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Tuesday, January 23, 2007

The rehabilitation of Cesare Borgia

Cristoforo dell'Altissimo
Portrait of Cesare Borgia, (16th century)
Oil on wood, cm 60 x 45
Firenze, Uffizi, Corridoio Vasariano




The Daily Telegraph on Tuesday 23 January 2007 reports that the remains of Cesare Borgia, the notorious inspiration for Machiavelli's The Prince, are to be moved into a Spanish church.

Cesare Borgia (September 13, 1475? – March 12, 1507) was the illegitemate child of Pope Alexander VI, one of the most notorious of the Renaissance popes. It is generally recognised that the Borgia family brought disgrace on the Church.

Cesare was made cardinal by his father at the age of 17 and an accomplished murderer by the age of 25.

His remains have lain for centuries outwith church grounds. For centuries local bishops in Spain have refused to allow theinterment of the remains in a church.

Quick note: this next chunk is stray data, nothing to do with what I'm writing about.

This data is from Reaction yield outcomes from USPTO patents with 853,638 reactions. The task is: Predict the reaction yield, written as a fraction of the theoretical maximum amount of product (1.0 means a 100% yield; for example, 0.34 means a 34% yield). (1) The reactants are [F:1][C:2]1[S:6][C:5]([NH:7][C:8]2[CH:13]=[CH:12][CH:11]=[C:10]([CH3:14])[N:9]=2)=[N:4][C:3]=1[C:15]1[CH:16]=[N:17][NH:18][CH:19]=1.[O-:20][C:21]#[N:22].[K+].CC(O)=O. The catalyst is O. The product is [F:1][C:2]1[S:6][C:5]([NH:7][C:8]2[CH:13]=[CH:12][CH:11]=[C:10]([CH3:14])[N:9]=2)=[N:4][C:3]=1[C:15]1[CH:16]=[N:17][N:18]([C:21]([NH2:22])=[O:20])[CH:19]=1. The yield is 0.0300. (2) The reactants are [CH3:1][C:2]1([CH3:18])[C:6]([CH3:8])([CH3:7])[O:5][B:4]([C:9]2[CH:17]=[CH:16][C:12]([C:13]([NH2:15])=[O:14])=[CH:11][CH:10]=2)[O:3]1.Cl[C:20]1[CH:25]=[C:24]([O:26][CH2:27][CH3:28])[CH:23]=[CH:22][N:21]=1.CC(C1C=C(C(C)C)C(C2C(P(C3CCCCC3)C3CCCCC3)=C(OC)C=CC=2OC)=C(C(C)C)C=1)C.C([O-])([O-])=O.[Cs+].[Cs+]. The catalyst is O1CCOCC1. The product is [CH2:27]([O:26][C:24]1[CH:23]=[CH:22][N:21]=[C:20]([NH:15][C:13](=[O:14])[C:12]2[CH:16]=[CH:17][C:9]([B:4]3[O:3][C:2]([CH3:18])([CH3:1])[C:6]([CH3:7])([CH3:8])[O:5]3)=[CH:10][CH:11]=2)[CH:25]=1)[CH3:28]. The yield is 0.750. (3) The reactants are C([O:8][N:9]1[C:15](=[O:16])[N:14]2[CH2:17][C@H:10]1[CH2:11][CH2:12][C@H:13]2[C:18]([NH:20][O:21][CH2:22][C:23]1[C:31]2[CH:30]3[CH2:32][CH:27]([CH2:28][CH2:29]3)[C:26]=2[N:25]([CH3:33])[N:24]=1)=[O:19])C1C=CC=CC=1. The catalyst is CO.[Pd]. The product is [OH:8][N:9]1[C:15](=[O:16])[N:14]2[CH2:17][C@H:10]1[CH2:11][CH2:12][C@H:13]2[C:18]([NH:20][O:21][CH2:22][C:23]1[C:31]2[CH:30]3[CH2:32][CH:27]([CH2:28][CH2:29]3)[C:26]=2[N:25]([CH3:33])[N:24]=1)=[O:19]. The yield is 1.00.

However, Fernando Sebastian Aguilar, the Archbishop of Pamplona, has caved in after more than 50 years of petitions and Borgia will finally be moved back inside the church on March 11, the day before the 500th anniversary of his death.

I guess there`s hope for us all.

Cesare Borgia`s ultimate fate is in the hands of God. But in the age of the instant headline and reaction, and when the Church has important battles to fight in the modern world, does the re-interment of the remains in a church give rise to, what is called in football, an "own goal" ?

The Cardinals of the Holy Roman Church in its section on the Consistory of September 20, 1493 gives a full biography of Cesare Borgia.